Compassionate action

So, if you have followed me through the last seven blog posts on Matthew’s ‘sermon on the mount’: his skilful summary of Jesus’ teaching, we are ready to take an axe to the roots of our consumerist society. Well, that’s what these next words of Jesus seem to suggest –

“…do not worry about your life, what you will eat or what you will drink, or about your body, what you will wear. Is not life more than food and the body more than clothing?” (Chapter 6 verse 25)

 Monks and nuns take vows of poverty, chastity and obedience. Those of us who desire to live the way of Jesus in our complex secular lives must find our own interpretations of these vows. I talked about chastity in my last blog post. Some rare and courageous individuals take the vow of poverty quite literally in their daily living – Hindu and Buddhist monks with their begging bowls for example as well as some Christians. The difficulty for them is that they have to rely on the rest of us who do plan ahead.

Looking carefully at verses 25 – 34 of this chapter 6, I do not think those of us who make plans for the week, or month, or even years ahead are excluded by Jesus’ teaching. Last week I heard the Vice Chancellor of Cambridge University talking about their research programme. He told us that it has taken the last 8,000 years to achieve a 40% increase in agricultural productivity (No, I have not added a nought by mistake). Given the rapid increase in world population we need a similar 40% increase over the next 30 years. Scientists don’t have much time to help us avert a catastrophe. We can say the same about our response to climate change.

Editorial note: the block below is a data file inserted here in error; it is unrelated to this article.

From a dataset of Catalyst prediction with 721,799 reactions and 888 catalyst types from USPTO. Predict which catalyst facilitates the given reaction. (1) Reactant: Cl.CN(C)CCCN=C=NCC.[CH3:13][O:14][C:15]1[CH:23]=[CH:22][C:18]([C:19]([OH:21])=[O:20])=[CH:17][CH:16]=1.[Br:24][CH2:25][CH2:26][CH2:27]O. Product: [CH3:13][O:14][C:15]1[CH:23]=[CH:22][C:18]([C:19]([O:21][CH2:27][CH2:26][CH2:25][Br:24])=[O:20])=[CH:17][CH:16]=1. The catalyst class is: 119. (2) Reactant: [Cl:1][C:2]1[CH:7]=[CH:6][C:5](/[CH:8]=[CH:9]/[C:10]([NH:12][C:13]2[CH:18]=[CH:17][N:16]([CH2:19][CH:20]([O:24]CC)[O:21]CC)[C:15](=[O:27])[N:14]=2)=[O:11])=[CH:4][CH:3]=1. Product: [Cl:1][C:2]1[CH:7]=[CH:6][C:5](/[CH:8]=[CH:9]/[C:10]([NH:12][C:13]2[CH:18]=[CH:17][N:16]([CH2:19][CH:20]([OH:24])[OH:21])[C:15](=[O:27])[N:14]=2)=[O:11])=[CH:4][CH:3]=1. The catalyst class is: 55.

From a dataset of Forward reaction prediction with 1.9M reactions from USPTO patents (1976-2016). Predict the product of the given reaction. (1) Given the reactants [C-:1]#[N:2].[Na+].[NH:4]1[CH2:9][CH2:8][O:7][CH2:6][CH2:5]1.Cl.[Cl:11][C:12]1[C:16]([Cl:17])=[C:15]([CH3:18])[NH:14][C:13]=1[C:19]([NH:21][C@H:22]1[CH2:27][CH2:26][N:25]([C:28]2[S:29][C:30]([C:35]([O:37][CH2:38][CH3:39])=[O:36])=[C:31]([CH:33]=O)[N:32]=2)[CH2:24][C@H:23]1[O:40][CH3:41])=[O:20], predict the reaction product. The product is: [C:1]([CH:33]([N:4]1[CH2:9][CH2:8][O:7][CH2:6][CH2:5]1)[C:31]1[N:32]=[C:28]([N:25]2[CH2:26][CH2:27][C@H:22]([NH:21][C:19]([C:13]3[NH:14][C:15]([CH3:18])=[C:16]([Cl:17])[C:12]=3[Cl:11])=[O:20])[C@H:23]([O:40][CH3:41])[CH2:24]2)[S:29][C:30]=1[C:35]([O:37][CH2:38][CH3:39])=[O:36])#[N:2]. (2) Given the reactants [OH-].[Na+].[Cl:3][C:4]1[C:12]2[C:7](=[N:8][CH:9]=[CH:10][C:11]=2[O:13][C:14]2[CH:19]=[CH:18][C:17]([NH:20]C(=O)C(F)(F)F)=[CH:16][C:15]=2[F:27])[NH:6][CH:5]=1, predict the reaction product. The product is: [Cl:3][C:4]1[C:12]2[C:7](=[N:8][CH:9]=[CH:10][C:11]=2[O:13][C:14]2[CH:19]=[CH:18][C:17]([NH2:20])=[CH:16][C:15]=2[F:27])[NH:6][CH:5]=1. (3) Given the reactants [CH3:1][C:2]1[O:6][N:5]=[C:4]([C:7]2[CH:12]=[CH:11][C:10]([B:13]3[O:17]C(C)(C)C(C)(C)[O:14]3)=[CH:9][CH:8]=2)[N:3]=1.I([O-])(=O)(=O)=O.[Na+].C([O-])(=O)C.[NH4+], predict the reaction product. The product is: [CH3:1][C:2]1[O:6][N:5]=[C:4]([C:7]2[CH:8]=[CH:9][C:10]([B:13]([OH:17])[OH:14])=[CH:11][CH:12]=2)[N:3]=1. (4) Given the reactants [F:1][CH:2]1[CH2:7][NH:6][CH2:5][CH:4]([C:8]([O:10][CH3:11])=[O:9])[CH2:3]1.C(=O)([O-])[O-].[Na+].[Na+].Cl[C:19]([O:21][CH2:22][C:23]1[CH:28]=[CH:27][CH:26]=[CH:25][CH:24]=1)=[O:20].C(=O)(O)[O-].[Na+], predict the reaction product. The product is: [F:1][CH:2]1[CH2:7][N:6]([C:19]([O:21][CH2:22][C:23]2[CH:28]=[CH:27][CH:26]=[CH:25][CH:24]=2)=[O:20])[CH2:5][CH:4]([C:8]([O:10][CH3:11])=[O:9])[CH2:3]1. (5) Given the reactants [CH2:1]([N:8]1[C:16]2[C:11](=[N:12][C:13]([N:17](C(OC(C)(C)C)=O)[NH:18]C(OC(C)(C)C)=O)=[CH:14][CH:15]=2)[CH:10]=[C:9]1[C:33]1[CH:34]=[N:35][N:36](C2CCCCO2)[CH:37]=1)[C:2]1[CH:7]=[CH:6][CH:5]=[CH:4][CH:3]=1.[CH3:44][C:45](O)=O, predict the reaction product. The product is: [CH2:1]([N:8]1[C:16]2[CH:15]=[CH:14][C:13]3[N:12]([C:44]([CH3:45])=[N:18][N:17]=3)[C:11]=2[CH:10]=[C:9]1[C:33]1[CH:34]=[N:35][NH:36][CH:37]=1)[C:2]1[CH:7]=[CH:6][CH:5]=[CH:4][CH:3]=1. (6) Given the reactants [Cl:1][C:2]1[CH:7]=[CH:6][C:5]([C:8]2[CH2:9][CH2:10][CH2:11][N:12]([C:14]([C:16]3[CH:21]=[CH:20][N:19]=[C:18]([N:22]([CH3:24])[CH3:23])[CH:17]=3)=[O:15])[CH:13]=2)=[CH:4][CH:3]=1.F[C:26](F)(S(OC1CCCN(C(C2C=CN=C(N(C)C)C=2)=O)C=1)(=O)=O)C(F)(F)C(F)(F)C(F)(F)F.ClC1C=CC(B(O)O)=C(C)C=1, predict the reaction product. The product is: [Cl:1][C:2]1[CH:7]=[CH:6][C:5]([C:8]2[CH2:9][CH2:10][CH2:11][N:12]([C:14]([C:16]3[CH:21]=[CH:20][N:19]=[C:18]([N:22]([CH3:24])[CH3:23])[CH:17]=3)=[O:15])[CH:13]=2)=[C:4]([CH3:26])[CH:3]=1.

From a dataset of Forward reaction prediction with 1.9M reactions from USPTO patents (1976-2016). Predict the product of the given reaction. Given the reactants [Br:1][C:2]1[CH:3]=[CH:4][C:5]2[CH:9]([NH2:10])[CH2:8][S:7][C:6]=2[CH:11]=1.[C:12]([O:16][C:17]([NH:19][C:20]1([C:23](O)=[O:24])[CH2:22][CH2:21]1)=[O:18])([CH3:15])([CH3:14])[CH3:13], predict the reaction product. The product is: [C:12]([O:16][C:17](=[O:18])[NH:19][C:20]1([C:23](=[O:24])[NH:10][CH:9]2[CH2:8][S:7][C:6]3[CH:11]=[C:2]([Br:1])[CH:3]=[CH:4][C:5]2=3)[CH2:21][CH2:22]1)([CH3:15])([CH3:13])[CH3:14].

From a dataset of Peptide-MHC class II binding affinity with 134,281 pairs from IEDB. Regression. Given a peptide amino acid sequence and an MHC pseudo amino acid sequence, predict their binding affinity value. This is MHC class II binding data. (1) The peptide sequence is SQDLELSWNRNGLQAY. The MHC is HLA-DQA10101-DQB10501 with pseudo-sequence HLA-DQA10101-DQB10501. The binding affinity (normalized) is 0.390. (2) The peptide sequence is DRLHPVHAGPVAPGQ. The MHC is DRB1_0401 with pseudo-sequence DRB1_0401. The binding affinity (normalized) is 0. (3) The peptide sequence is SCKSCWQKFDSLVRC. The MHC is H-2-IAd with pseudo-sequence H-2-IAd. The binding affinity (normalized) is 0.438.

There are, of course, Christians who think the end of the world is a good and inevitable thing that God might bring about in our lifetime. Reading my blog, I think you will guess that I’m not one of them. The teaching of Jesus makes sense whatever we may think about the way the world might end. Notice one little word in verse 32. In the version I use it’s the word ‘strive’. Our consumerist society depends upon striving for the latest fashion, or some newly created take-away food. Jesus says,

“Strive first for the kingdom of God. So do not worry about tomorrow….” 

Notice, it’s not strive only but strive first. Get your priorities right. If you are an activist, be a contemplative activist. Act out of enlightened consciousness, not out of fear, desperation, hatred, contempt for politicians who are ‘getting it wrong’ or any other ‘I’m-right-you-are-wrong’ attitude. A Buddhist might say, listen to the cries of the world and act out of compassion and a Christian can fully embrace that. I am profoundly grateful for all the contemplatives-in-action whose compassionate striving is part of the silent revolution that is this stage of the evolution of human consciousness. They might help us avoid panicky short term solutions.

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